World Bulletin / News Desk
Ibrahim Kalin, the spokesman for the Turkish presidency, said Wednesday that the Syrian regime of President Bashar al-Assad and the ISIL militant group were “working together” to weaken the war-torn country’s moderate opposition.
Syria’s devastating civil war, now in its fifth year, has left some 250,000 people dead, according to UN figures, and the country divided between different heavily armed factions.
“The Assad regime and ISIL feed off each other; they benefit from each other’s barbarism,” Kalin said in an opinion article published in Thursday’s edition of Turkish newspaper Daily Sabah.
“They are working together to weaken and destroy Syria’s moderate opposition, along with any hope for a democratic and pluralistic Syria,” he wrote.
Kalin added that the Syrian regime was playing a vital role in strengthening ISIL by targeting civilians, thereby fueling support for the extremist group.
“Every barrel bomb Mr. Assad drops on Syrian civilians serves to create new recruits for ISIL,” Kalin said, asserting that such actions ended up making ISIL “stronger not weaker.”
- Russian attempt
“Everyone is using ISIL to justify its policies in Syria and Iraq,” Kalin wrote. “Russia uses the group to justify its support for the Assad regime, while Iran and Hezbollah send foreign fighters on the same pretext.”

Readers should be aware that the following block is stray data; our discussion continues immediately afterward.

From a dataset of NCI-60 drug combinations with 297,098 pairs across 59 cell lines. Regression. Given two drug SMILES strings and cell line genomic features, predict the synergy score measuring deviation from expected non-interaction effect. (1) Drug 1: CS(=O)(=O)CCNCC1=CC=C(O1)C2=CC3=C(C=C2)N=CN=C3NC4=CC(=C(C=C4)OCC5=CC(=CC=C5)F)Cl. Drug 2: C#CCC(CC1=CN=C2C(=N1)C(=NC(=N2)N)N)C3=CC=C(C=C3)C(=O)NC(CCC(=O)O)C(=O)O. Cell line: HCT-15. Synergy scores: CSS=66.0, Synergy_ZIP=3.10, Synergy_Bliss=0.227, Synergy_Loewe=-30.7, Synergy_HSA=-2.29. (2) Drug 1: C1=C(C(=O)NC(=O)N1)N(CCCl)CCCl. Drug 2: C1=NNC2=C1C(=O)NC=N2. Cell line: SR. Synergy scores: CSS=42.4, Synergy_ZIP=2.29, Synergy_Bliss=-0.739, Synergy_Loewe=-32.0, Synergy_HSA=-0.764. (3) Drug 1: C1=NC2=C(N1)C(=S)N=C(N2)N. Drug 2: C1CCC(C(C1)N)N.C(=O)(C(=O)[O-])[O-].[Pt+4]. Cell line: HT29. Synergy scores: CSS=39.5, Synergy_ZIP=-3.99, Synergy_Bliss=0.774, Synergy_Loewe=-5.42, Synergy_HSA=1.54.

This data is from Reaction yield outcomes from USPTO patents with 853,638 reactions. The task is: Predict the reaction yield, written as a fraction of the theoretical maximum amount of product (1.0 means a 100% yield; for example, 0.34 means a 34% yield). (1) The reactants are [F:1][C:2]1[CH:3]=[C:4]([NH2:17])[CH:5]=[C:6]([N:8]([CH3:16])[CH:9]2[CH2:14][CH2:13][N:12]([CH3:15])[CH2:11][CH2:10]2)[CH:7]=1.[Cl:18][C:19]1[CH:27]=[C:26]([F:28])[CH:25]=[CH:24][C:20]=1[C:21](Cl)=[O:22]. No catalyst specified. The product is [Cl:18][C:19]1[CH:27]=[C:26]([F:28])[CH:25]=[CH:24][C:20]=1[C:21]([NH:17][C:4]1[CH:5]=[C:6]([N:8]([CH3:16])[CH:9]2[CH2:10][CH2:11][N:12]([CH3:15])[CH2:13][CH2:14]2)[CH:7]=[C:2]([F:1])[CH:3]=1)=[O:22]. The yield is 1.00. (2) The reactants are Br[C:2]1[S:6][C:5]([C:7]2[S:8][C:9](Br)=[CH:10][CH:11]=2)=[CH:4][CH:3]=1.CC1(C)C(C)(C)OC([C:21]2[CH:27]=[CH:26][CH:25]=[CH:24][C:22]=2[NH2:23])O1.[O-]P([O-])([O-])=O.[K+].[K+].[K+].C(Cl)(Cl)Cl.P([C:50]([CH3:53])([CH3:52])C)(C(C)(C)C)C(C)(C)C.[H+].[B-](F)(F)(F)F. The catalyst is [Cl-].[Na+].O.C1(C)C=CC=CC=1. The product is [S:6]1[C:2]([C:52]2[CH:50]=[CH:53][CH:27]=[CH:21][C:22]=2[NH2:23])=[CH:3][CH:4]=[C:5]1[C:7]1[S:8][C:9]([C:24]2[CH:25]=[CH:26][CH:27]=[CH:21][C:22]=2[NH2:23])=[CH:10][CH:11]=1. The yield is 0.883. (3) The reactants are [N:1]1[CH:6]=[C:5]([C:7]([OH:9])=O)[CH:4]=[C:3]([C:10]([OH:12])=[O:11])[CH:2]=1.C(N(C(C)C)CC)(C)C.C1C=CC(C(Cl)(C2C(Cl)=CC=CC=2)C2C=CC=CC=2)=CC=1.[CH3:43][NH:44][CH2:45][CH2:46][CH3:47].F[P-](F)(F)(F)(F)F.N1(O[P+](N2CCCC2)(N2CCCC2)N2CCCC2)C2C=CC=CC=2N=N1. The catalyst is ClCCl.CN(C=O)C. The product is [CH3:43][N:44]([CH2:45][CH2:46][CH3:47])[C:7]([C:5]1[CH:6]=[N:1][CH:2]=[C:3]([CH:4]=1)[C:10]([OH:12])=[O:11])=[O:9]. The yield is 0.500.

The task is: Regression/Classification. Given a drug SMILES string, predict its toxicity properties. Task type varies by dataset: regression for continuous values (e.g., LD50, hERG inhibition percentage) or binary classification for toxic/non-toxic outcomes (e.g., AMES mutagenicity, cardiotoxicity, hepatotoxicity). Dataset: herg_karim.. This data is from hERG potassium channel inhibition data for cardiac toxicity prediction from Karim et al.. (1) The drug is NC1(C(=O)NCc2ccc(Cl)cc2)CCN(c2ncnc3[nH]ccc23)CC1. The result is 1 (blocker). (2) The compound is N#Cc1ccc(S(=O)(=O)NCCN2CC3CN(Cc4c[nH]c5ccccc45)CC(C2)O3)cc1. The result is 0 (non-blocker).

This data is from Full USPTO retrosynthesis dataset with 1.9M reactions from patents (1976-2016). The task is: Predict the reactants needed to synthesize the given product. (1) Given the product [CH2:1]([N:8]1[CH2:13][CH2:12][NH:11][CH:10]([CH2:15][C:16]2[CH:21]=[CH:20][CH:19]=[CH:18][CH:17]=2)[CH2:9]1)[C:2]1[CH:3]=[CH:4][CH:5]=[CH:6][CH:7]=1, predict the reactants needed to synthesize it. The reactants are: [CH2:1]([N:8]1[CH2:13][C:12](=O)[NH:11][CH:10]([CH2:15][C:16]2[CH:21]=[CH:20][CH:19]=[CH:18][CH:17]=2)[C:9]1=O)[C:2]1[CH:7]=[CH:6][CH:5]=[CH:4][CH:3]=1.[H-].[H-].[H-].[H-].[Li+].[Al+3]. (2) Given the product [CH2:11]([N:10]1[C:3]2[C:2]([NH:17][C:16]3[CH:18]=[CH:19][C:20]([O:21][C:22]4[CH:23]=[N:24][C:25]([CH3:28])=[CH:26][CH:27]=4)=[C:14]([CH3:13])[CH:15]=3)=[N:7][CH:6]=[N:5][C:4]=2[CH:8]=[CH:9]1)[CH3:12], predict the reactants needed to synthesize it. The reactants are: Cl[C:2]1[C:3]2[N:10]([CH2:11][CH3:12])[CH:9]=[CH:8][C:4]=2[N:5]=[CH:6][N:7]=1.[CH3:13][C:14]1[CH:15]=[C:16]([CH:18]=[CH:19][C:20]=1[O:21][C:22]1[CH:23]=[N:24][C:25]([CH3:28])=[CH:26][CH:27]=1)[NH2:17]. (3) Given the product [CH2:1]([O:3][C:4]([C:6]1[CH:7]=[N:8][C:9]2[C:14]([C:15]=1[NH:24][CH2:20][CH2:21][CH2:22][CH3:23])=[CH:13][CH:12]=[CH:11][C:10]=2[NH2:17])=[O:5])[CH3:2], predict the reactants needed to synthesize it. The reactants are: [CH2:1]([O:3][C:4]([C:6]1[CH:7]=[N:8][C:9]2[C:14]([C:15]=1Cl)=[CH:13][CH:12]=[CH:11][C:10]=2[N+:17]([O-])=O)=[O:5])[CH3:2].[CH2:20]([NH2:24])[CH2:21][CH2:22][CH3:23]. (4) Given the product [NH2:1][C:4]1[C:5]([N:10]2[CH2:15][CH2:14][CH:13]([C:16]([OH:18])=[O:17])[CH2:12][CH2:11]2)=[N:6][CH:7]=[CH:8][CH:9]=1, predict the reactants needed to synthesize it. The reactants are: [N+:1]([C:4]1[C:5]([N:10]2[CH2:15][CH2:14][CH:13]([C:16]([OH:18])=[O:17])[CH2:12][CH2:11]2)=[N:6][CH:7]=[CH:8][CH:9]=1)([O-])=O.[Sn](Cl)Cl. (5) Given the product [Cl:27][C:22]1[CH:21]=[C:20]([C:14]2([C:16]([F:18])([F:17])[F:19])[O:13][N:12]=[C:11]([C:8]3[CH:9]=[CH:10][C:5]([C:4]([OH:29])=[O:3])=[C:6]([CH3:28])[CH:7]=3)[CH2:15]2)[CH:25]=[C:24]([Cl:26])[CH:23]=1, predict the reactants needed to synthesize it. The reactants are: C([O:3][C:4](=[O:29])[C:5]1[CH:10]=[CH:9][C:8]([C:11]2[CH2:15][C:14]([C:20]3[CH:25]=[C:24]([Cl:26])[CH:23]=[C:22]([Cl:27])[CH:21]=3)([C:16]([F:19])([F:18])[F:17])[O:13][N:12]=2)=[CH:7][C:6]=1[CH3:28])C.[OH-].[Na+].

“Meanwhile, the Assad regime kills indiscriminately in the name of ‘fighting terrorism’,” he added.
In this regard, Russian warplanes on Wednesday struck several ISIL positions in Syria. According to a Russian Foreign Ministry spokesman, the strikes targeted ISIL munitions depots, vehicles and communications centers.
Shortly afterward, however, Khaled Khoja, head of the Turkey-based Syrian National Coalition, which opposes Assad, said the areas targeted by Russian warplanes had been free of any ISIL presence.
Kalin believes the Assad regime does not really seek an end to the ISIL presence in Syria. On the contrary, he asserts, ISIL serves as a tool for the Assad regime, allowing it to portray itself as fighting for “a secular Syria” against ISIL extremists.
What’s more, Kalin wrote, the existence of ISIL serves as justification for Iranian and Russian support for the regime.
“The [international] focus on ISIL allows Iran to divert attention from its support for one of the region’s most oppressive regimes,” Kalin said, adding that Iran’s ongoing support for Assad was part of its regional policy of waging “proxy wars.”
Russia, meanwhile, maintains a military presence in Syria, including a naval base in Lattakia, Kalin noted, going on to assert that the primary goal of the Russian-Iranian alliance was not so much the defeat of ISIL, “but to ensure a political outcome favorable to them.”
“Ending the conflict in Syria is crucial for resolving the refugee crisis,” Kalin wrote. “But there can be no solution without first addressing the root cause of the problem.”
The solution, he said, “lies in empowering the moderate Syrian opposition so it can lead the country’s political process, protect the Syrian people, and establish a new Syria based on rule of law, democracy, pluralism and transparency.”
The creation of “safe zones,” Kalin said, “would give the Syrian people some respite from the onslaught of the Assad regime on one hand and ISIL on the other.”Last Mod: 01 Ekim 2015, 14:13